In the Media

Tackling violence against women and girls is a clear priority for chief officers

PUBLISHED November 25, 2013

National Policing Lead for Violence and Public Protection Chief Constable Dave Whatton said:

"Tackling violence against women and girls is a clear priority for chief officers. It can take many forms and all are taken seriously by the police service.

"Over the past 6 years a significant amount of progress has been made to improve our response to stalking so that we can safeguard and protect victims. We have focused on improving the understanding and responsiveness of frontline officers to stalking, raising public awareness and encouraging victims to report to the police, and working with other agencies in the criminal justice system to protect victims and to intervene early to prevent offending.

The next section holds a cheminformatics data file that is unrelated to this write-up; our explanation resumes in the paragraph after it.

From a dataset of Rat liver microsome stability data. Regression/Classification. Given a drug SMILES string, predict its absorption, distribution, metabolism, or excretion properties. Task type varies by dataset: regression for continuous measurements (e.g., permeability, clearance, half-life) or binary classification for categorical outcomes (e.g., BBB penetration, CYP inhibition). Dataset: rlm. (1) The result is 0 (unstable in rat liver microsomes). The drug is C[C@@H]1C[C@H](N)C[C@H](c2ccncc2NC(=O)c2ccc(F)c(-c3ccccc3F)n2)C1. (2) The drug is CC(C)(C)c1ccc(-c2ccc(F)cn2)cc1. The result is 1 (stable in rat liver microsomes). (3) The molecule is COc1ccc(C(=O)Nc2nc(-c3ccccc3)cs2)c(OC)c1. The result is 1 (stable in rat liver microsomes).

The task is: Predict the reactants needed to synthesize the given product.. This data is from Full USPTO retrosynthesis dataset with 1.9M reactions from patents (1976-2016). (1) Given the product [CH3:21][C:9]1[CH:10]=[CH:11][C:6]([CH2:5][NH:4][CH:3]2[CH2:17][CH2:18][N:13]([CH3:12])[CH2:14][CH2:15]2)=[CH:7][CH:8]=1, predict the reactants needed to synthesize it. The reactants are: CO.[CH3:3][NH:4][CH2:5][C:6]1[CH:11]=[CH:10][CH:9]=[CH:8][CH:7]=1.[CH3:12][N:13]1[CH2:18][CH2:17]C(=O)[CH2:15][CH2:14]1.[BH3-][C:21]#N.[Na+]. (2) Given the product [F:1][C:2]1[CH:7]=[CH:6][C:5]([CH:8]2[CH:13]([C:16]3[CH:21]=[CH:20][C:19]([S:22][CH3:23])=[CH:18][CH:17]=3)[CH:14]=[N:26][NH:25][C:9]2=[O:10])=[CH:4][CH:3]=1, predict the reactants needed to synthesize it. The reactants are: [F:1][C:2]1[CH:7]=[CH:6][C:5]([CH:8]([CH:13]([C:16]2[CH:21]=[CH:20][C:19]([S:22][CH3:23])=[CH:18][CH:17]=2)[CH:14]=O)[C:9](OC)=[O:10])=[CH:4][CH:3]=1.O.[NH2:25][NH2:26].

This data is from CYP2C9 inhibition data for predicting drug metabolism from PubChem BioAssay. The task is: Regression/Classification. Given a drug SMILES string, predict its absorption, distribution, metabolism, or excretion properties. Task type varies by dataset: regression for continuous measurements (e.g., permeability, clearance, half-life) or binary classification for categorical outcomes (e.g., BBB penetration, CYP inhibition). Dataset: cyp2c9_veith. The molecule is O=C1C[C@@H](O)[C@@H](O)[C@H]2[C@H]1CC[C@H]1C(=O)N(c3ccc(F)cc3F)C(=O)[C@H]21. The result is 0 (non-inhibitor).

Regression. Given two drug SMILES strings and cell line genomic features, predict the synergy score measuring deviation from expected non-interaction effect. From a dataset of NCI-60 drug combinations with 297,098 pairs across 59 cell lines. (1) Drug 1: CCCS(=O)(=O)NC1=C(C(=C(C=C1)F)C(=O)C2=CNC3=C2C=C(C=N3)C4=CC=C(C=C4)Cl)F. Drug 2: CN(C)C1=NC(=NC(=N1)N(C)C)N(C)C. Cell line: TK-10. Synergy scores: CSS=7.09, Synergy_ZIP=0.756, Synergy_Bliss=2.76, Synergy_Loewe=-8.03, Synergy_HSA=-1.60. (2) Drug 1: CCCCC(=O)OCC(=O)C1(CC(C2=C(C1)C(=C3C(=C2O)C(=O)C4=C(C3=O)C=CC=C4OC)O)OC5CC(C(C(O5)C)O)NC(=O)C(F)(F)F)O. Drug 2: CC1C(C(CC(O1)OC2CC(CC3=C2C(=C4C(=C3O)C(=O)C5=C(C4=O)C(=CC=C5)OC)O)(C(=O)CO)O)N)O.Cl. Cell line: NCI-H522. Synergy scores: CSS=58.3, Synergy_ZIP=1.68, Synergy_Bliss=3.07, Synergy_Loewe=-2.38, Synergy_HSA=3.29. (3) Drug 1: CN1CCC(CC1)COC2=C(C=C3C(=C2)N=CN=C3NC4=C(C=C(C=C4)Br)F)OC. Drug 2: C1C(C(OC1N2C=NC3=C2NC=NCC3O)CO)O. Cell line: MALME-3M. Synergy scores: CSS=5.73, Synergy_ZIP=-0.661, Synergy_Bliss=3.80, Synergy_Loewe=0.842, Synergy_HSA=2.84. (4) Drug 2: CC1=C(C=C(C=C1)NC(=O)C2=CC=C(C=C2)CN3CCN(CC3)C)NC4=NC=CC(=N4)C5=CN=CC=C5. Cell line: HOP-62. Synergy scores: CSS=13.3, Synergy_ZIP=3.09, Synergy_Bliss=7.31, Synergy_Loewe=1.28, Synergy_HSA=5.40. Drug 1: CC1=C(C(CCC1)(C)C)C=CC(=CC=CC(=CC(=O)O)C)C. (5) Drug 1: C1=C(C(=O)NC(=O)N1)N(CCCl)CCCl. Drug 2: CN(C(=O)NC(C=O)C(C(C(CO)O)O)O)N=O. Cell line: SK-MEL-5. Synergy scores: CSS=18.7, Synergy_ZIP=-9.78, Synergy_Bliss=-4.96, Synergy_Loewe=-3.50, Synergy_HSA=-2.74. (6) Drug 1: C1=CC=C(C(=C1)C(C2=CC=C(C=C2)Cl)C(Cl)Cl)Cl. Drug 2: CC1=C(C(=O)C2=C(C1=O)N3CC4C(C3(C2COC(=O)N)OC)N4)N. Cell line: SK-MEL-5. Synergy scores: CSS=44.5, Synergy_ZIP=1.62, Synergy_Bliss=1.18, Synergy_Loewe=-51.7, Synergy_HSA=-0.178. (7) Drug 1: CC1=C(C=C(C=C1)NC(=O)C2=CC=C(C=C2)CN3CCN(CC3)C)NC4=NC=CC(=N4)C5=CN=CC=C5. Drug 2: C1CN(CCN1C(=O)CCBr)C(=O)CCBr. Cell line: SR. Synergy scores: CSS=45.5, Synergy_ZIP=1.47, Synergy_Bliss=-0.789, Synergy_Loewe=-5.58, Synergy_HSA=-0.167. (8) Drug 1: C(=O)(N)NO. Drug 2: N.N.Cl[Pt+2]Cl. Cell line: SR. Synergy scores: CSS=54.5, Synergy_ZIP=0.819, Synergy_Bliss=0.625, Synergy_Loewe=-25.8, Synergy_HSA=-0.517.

"To provide a victim focused response to rape investigations, there have been significant improvements in the specialist training of officers, the use of early evidence kits, greater access to sexual assault referral centres, and increased partnership working with support groups.

"Our understanding of child abuse and our ability to investigate and safeguard children, as well investigating reports of abuse that took place many years ago, has increased a huge amount in recent years. A national action plan to tackle child sexual exploitation is helping to ensure that all forces are meeting a high standard in tackling this crime.

"Our investment in specialist officers, training call handlers to better assess risks and building working partnerships with a multitude of organisations has also greatly improved our response to domestic violence.

"A particular challenge is female genital mutilation, we are working with the Crown Prosecution Service to identify victims and build cases for prosecutors to take forward.

"There is more to do and we are working with partners, such as the College of Policing, and piloting new approaches and initiatives to prevent women and girls suffering abuse."